@Override
        public void render(ButtonCell<M> cell, Context context, M value, SafeHtmlBuilder sb) {
                //The default style CSS Resource in case I need to access styles built by the themebuilder
    
      	    Css3ButtonResources resources = GWT.create(Css3ButtonResources.class);
      	    Css3ButtonStyle style = resources.style();
    
                //Begin actual construction of the button widget
      		
      	    String constantHtml = cell.getHTML();
      	    boolean hasConstantHtml = constantHtml != null && constantHtml.length() != 0;
    
      	    boolean isBoolean = value != null && value instanceof Boolean;
    
      	    String text = hasConstantHtml ? cell.getText() : (value != null && !isBoolean)
      	        ? SafeHtmlUtils.htmlEscape(value.toString()) : "";
    
      	    String scaleClass = "";
      	    String iconClass = "";
      	    String additionalCssClasses = customStyle.headerButton();
    
                //Size-dependent styling
      	    ButtonScale scale = cell.getScale();
    
      	    switch (scale) {
      	      case SMALL:
      	        scaleClass = style.small();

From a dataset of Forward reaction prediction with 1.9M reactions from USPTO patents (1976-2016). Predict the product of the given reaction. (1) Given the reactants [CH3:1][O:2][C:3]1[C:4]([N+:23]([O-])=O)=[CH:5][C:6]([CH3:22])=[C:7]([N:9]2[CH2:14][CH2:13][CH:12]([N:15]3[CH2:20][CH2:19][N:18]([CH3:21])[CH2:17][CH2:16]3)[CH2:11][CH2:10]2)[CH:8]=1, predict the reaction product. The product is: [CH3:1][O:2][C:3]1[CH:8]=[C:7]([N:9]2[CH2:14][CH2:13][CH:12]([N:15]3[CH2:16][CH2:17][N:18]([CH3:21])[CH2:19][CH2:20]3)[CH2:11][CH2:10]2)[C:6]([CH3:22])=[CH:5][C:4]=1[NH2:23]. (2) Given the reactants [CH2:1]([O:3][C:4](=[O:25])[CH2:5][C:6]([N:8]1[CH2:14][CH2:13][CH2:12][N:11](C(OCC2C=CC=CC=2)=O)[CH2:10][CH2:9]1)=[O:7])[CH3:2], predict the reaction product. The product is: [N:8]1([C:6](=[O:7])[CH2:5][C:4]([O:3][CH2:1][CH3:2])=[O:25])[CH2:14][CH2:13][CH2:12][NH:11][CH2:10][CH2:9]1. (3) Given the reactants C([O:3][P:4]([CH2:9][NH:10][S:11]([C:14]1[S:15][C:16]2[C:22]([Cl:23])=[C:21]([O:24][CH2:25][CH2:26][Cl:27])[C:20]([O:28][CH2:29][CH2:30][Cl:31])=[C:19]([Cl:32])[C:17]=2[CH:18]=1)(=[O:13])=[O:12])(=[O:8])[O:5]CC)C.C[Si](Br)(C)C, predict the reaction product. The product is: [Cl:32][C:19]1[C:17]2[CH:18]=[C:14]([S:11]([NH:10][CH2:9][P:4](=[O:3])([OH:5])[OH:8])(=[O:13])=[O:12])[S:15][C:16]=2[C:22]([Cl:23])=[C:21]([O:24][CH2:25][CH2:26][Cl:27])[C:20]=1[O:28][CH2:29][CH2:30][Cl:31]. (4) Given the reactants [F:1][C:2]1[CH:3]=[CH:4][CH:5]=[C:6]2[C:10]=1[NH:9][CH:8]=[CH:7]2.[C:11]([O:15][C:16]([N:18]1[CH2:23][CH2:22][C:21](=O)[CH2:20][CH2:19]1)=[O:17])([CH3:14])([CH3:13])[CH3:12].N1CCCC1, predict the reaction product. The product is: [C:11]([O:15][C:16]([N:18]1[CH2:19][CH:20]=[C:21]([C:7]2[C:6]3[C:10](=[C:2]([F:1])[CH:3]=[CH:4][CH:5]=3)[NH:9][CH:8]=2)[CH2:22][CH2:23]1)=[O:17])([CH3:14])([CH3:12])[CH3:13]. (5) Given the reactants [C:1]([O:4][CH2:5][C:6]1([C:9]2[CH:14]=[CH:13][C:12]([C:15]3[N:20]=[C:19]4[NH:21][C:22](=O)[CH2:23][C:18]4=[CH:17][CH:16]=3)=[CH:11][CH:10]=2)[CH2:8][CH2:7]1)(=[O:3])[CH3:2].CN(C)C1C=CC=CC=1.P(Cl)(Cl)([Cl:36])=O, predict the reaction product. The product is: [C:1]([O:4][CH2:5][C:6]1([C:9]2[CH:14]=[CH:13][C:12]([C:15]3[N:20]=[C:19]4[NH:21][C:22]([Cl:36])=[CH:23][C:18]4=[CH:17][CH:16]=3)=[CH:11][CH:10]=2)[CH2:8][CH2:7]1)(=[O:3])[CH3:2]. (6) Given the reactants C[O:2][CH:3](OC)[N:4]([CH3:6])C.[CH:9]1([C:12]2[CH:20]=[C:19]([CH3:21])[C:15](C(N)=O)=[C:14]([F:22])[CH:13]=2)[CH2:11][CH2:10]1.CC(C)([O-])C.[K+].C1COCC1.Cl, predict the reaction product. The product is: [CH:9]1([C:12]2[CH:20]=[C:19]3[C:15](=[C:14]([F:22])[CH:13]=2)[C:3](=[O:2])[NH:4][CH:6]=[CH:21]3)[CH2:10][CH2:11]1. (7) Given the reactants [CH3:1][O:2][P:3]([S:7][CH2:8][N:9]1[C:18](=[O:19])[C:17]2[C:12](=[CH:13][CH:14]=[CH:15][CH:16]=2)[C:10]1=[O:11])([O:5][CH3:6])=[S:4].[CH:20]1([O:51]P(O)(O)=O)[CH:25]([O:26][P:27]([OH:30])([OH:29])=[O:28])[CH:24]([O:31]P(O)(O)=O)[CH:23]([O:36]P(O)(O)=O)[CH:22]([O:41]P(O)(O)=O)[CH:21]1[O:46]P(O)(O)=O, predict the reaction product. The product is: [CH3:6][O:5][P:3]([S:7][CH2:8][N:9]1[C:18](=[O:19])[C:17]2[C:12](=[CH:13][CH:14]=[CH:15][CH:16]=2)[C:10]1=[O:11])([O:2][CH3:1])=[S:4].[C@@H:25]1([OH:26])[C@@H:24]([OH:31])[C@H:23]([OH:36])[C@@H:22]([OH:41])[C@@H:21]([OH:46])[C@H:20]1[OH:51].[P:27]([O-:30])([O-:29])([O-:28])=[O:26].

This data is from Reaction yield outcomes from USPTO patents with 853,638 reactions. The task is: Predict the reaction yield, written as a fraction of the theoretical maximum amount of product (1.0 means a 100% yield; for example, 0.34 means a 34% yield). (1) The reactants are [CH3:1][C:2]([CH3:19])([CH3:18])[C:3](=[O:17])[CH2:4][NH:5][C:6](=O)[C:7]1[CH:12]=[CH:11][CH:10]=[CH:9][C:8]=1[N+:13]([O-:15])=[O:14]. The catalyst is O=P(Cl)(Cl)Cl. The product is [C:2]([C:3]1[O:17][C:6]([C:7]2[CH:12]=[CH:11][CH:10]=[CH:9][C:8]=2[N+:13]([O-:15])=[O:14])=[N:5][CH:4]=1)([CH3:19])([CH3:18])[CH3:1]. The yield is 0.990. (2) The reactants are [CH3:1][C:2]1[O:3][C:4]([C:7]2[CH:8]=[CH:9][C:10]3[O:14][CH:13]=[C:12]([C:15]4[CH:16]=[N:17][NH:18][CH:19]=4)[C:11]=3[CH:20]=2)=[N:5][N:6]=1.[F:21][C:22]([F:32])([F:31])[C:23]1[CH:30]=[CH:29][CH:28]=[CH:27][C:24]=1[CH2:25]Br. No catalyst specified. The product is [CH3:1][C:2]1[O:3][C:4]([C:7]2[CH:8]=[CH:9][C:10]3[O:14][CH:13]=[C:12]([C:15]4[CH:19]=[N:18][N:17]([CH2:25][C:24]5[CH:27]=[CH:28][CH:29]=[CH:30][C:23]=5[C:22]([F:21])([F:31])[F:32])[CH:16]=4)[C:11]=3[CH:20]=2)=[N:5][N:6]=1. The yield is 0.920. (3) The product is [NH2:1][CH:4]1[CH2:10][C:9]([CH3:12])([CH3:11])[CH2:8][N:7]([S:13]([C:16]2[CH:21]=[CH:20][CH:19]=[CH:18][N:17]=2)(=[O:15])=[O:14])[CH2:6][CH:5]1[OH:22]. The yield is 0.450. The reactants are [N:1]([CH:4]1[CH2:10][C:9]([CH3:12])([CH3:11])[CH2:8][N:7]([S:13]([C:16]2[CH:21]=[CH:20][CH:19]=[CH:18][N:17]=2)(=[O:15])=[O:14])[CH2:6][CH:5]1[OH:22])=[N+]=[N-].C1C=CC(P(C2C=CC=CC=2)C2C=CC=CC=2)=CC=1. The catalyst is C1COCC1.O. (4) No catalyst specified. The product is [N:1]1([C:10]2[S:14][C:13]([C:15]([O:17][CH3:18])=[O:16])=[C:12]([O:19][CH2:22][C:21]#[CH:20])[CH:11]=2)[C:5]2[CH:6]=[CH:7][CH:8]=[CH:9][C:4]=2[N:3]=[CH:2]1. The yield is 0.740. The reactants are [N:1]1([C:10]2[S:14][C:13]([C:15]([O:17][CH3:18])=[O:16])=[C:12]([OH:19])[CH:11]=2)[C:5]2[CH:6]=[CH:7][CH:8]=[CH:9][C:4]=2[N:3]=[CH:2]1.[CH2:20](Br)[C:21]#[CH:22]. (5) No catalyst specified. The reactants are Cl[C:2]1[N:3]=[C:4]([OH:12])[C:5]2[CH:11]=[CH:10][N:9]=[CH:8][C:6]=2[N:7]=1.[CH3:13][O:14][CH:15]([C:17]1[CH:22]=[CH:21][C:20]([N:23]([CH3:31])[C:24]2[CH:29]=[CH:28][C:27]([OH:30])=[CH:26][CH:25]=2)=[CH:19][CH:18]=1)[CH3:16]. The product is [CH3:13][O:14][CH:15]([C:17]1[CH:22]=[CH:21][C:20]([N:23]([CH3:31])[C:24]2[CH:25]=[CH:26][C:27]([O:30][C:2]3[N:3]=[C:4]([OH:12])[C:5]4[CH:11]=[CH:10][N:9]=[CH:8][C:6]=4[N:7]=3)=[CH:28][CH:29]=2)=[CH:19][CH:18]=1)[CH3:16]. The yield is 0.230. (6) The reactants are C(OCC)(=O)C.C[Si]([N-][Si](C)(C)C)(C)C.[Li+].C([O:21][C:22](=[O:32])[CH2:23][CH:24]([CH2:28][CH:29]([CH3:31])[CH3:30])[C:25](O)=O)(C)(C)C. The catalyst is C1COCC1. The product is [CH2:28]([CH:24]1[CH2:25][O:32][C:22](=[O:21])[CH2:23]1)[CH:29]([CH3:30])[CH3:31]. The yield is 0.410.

break;
    
      	      case MEDIUM:
      	        scaleClass = style.medium();
      	        break;
    
      	      case LARGE:
      	        scaleClass = style.large();
      	        break;
      	    }
    
                //Outer button class, you could add anything else you want here
      	    String buttonClass = customStyle.outerButton();
    
      	    boolean hasText = text != null && !text.equals("");
      	    if (!hasText) {
      	      buttonClass += " " + style.noText();
      	    }
     
                //The css classes applied to the inner div
                String innerClass = "";
      	    innerClass += " " + scaleClass;
      	    innerClass += " " + additionalCssClasses;
    
      	    SafeHtmlBuilder builder = new SafeHtmlBuilder();
    
      	    builder.appendHtmlConstant("<div class='" + buttonClass + "'>");
      	    builder.appendHtmlConstant("<div class='" + innerClass + "'>");
    
      	    builder.appendHtmlConstant(text);
      	    builder.appendHtmlConstant("</div></div>");
      	    sb.append(builder.toSafeHtml());
      	  }
    
    

    Step 3: Instantiate your widget using your custom appearance.

    TextButton button = new TextButton(new TextButtonCell(
            			new HeaderButtonAppearance<String>()), "Text for Button");
    

    You can see that when I instantiate a button, I pass in an appearance class instantiated with the type of value that the button receives (a string in this case). If you look at the prebuilt java classes (e.g. Css3ButtonCellAppearance) from the themebuilder, you’ll notice that the default constructor with no parameters will instantiate a cell with the default appearance. That’s why it’s necessary to use the constructor where you pass in the actual custom appearance class.

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    3 thoughts on “GWT/GXT Theming Part 2 – Adding Custom Appearance Classes on top of Sencha Themebuilder

    1. Dude… you’re awesome… I’m hating to work with GWT and Sencha but your tips are helping me a lot. Thanks…